Expressing Title Opinions
Some of the reasoning by surveyors who espouse this idea is based on their (understandable) reluctance to offer opinions on title. For example, considering the out-conveyance above and allowing for it in the current retracement effort might seem to some surveyors as equivalent to expressing an opinion about whether the out-conveyance was actually a valid conveyance—executed by the proper parties, acknowledged and delivered, etc. However, the same concerns would apply to the original deed. Those same surveyors would probably have no hesitation in assuming the validity of that deed.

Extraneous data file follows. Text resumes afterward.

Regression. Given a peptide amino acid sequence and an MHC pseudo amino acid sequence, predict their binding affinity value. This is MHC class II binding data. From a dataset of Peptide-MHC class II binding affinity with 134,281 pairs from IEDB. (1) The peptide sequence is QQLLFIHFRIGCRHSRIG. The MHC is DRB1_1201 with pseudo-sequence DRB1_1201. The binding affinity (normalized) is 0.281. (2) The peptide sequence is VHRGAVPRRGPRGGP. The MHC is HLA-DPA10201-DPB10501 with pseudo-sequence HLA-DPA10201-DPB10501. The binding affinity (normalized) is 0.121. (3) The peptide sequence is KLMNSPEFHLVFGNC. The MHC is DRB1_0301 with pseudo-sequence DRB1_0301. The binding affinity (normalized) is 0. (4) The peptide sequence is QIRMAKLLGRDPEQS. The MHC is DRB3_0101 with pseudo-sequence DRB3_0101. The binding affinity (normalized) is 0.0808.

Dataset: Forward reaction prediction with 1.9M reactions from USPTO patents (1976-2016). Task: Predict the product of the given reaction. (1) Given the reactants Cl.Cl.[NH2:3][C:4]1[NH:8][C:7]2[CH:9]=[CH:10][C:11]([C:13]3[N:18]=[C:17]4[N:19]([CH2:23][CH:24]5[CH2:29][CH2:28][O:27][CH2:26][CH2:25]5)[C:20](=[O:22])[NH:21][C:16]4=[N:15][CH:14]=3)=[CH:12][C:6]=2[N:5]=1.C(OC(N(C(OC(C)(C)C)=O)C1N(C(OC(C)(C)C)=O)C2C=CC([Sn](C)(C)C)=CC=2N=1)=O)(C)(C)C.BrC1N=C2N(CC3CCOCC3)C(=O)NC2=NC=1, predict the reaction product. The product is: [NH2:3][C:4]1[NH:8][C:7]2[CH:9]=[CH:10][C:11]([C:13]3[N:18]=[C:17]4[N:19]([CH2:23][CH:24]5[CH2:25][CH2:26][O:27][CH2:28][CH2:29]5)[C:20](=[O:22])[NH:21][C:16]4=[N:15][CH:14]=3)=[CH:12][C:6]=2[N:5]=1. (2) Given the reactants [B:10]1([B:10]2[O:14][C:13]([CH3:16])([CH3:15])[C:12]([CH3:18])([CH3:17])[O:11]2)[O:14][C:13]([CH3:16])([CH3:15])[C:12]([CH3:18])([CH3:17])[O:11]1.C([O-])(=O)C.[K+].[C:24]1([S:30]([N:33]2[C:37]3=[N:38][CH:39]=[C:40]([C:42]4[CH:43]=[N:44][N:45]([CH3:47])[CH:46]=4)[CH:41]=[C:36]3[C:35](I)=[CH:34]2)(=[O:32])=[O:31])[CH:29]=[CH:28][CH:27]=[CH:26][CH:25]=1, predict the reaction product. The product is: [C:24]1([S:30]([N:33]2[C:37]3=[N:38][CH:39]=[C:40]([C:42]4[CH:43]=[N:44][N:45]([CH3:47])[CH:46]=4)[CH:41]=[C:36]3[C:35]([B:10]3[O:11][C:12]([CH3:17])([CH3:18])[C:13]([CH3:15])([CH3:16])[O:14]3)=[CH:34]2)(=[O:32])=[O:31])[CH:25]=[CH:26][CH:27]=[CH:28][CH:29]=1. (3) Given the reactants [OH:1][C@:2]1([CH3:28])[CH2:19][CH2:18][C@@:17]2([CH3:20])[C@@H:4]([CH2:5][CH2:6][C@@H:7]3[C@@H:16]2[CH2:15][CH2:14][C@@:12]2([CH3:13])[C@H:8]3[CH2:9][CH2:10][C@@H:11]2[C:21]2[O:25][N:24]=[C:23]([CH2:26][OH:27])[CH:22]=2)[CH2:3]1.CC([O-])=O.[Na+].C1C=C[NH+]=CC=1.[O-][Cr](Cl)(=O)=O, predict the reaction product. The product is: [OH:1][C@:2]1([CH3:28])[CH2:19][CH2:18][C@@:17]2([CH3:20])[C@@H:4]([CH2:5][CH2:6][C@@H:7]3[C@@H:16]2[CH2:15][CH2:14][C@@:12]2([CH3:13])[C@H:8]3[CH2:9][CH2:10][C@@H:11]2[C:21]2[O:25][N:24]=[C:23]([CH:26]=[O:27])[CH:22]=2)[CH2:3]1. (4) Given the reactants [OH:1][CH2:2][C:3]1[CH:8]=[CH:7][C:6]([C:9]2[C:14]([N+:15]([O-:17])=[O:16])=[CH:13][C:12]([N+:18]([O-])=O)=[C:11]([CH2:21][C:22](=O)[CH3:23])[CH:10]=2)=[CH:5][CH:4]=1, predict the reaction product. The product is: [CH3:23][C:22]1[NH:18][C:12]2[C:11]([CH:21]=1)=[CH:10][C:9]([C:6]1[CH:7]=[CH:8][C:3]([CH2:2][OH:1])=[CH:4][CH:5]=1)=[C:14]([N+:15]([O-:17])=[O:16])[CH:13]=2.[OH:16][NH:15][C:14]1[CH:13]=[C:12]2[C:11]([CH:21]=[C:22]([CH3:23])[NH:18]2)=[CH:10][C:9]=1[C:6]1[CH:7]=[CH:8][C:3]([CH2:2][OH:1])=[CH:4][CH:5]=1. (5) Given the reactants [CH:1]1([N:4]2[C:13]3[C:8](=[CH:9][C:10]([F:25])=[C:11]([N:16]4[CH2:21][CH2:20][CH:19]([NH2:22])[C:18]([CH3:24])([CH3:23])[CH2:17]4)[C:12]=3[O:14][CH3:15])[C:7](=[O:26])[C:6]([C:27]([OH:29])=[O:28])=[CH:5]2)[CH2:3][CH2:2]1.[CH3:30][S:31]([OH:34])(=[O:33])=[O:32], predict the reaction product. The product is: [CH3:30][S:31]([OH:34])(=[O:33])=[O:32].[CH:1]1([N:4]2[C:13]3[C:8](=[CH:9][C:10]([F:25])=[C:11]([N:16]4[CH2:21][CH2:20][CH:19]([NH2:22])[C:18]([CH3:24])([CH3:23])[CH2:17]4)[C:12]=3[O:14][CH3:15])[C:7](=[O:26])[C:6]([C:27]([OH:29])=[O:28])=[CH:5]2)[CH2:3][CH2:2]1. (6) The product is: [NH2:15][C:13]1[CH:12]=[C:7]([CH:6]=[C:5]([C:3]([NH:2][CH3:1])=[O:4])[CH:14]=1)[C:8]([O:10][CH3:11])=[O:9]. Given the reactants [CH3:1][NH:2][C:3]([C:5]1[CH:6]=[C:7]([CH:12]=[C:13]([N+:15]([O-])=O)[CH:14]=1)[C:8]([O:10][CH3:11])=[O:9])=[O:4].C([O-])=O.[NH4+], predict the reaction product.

Once part of a tract is conveyed to others, it leaves the dominion of the grantor and his successors-in-title. Therefore, the division lines thus created must be considered inviolate. The rightful owners of land beyond that division line cannot legally be deprived of any land without their permission (or without a court order in a proceeding in which he or she is a party). It follows then, that despite the imprecision of the former surveys, the boundaries of the land as conveyed are presumed correct unless they conflict with the bounds of still-earlier grants.
Title Must Be Traceable